Being Thankful for Hartford

October 18, 2010

I have generally not been shy about my feelings concerning Central Connecticut and my grudging residence here. I came for my darling wife and her darling job – a very fine job, I should say, and worth the move. But to me, having lived most of my life in New York and Boston, taking up residence in a suburban town in the orbit of a small, economically morbid, inland city was like moving from Earth to one of the moons of Neptune – because like, it’s not even Neptune, where I live – you know? It’s in Neptune’s orbit. (This suburban ennui was made more acute by my previous job which, while engaging and righteous, required a lot of driving over long distances, which tended to cement my notion of Connecticut as a centerless, sprawling, car-dependent blah-land.)

But over time, and especially in the six months since I took a job in Hartford, I’ve started to come around. Maybe it’s just that I’ve now had enough time to get to know the place and to develop a good group of friends. Either way, yesterday was a perfect example of why I am, in spite of myself, happy here:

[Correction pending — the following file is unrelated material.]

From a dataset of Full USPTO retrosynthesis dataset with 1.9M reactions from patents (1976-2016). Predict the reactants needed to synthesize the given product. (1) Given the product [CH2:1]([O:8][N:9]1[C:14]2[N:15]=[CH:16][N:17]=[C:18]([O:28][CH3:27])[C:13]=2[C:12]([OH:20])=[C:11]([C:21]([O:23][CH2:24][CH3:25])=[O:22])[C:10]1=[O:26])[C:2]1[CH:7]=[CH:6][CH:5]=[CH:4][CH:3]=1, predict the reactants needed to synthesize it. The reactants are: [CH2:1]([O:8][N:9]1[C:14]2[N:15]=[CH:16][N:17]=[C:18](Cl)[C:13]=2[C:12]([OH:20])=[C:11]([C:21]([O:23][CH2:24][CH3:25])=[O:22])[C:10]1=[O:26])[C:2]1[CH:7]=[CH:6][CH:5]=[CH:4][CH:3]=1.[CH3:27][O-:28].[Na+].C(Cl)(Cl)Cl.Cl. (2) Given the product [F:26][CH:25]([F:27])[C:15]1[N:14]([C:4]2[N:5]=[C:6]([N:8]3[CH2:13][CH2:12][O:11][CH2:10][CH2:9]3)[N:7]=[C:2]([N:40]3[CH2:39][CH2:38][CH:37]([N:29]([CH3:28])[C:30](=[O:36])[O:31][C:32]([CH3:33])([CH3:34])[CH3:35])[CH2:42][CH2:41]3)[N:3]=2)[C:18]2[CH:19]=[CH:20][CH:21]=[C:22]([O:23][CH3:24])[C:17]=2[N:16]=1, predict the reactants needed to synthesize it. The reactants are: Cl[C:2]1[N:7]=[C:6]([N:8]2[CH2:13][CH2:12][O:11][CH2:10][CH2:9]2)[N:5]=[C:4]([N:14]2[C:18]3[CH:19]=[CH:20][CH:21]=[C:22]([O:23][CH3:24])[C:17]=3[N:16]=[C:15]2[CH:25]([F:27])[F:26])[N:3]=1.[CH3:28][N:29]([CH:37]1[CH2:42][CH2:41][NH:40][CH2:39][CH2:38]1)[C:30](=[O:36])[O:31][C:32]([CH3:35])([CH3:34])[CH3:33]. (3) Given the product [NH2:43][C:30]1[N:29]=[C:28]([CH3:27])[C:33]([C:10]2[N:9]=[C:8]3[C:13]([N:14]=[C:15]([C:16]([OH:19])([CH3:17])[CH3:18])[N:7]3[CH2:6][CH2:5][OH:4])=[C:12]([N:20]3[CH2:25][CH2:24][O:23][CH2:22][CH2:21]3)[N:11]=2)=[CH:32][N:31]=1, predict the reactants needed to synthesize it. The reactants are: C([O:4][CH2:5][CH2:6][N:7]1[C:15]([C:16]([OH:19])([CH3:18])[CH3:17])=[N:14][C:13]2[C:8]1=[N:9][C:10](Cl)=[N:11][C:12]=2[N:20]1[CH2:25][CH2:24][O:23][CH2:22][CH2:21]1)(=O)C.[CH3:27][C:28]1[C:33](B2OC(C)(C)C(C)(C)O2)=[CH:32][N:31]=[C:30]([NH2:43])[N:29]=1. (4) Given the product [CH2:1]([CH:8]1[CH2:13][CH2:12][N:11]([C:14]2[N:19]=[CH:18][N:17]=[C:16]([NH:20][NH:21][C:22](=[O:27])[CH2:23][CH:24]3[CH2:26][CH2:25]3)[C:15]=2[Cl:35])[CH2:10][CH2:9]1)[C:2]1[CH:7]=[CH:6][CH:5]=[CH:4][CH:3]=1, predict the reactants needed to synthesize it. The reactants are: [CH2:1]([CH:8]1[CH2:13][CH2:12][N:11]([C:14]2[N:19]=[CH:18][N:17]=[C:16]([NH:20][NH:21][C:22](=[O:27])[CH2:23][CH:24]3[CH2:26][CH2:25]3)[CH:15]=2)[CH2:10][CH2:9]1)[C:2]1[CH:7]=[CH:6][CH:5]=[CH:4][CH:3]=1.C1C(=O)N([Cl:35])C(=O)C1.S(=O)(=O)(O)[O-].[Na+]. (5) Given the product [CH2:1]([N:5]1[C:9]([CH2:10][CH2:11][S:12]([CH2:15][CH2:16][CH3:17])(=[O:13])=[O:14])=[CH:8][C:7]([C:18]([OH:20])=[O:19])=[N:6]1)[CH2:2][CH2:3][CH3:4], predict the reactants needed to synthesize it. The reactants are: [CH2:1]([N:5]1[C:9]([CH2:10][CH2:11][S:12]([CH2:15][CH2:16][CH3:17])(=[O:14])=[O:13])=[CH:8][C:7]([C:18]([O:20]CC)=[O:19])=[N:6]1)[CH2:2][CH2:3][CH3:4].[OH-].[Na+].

On Saturday, Max had been a raging grump, in that irrational but surprisingly articulate way that six-year-olds can be. At bedtime, after the umpteenth fight over some trifling silliness, I sat him down on my bed to ask what was the matter, and with some coaxing he told me that he felt like I was always paying attention to his brother and never to him. This is true, if inevitable, in that Reuben, who is three, just needs more help with stuff. Nevertheless, I figured with his mom away on a trip, Max could use a little coddlying, so I promised him that on Sunday he and I would go on an adventure, just the two of us. (It bears mentioning that the very fact that I have the resources and the time in my life to worry about the emotional ups and downs of low-grade sibling rivalry and to devote energy to assuaging them is something worth its own dose of thankfulness.)